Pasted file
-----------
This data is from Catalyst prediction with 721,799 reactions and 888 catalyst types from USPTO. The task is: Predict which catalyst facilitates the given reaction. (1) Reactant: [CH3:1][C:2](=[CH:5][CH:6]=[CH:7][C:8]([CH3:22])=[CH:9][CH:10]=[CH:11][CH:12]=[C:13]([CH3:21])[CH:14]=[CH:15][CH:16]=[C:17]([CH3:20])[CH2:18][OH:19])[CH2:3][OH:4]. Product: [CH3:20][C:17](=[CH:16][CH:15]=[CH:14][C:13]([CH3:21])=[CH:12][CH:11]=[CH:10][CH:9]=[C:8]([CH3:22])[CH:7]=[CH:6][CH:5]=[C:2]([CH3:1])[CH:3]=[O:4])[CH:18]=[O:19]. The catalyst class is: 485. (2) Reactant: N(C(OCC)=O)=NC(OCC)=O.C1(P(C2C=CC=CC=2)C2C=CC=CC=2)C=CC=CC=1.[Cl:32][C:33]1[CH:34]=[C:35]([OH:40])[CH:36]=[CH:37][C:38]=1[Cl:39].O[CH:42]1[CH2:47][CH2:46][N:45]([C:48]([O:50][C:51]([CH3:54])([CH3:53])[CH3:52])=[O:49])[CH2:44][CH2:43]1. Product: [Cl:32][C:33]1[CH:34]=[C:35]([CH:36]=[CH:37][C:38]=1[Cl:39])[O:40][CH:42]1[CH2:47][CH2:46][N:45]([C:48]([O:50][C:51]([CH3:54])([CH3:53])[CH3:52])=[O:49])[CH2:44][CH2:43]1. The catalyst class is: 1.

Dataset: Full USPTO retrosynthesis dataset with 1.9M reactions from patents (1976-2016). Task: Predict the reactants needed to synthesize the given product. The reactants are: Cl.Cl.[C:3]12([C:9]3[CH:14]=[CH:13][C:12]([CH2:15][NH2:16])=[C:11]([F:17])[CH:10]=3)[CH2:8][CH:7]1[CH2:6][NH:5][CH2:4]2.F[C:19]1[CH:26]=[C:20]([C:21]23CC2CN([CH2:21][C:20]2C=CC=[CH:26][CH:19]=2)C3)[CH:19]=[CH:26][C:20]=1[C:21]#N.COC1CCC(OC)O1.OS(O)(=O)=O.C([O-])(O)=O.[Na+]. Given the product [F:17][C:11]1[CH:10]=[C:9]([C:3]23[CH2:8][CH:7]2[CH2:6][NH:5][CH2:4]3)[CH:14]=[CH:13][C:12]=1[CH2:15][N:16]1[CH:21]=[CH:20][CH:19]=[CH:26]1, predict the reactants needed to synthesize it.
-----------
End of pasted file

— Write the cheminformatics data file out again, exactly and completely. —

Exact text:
This data is from Catalyst prediction with 721,799 reactions and 888 catalyst types from USPTO. The task is: Predict which catalyst facilitates the given reaction. (1) Reactant: [CH3:1][C:2](=[CH:5][CH:6]=[CH:7][C:8]([CH3:22])=[CH:9][CH:10]=[CH:11][CH:12]=[C:13]([CH3:21])[CH:14]=[CH:15][CH:16]=[C:17]([CH3:20])[CH2:18][OH:19])[CH2:3][OH:4]. Product: [CH3:20][C:17](=[CH:16][CH:15]=[CH:14][C:13]([CH3:21])=[CH:12][CH:11]=[CH:10][CH:9]=[C:8]([CH3:22])[CH:7]=[CH:6][CH:5]=[C:2]([CH3:1])[CH:3]=[O:4])[CH:18]=[O:19]. The catalyst class is: 485. (2) Reactant: N(C(OCC)=O)=NC(OCC)=O.C1(P(C2C=CC=CC=2)C2C=CC=CC=2)C=CC=CC=1.[Cl:32][C:33]1[CH:34]=[C:35]([OH:40])[CH:36]=[CH:37][C:38]=1[Cl:39].O[CH:42]1[CH2:47][CH2:46][N:45]([C:48]([O:50][C:51]([CH3:54])([CH3:53])[CH3:52])=[O:49])[CH2:44][CH2:43]1. Product: [Cl:32][C:33]1[CH:34]=[C:35]([CH:36]=[CH:37][C:38]=1[Cl:39])[O:40][CH:42]1[CH2:47][CH2:46][N:45]([C:48]([O:50][C:51]([CH3:54])([CH3:53])[CH3:52])=[O:49])[CH2:44][CH2:43]1. The catalyst class is: 1.

Dataset: Full USPTO retrosynthesis dataset with 1.9M reactions from patents (1976-2016). Task: Predict the reactants needed to synthesize the given product. The reactants are: Cl.Cl.[C:3]12([C:9]3[CH:14]=[CH:13][C:12]([CH2:15][NH2:16])=[C:11]([F:17])[CH:10]=3)[CH2:8][CH:7]1[CH2:6][NH:5][CH2:4]2.F[C:19]1[CH:26]=[C:20]([C:21]23CC2CN([CH2:21][C:20]2C=CC=[CH:26][CH:19]=2)C3)[CH:19]=[CH:26][C:20]=1[C:21]#N.COC1CCC(OC)O1.OS(O)(=O)=O.C([O-])(O)=O.[Na+]. Given the product [F:17][C:11]1[CH:10]=[C:9]([C:3]23[CH2:8][CH:7]2[CH2:6][NH:5][CH2:4]3)[CH:14]=[CH:13][C:12]=1[CH2:15][N:16]1[CH:21]=[CH:20][CH:19]=[CH:26]1, predict the reactants needed to synthesize it.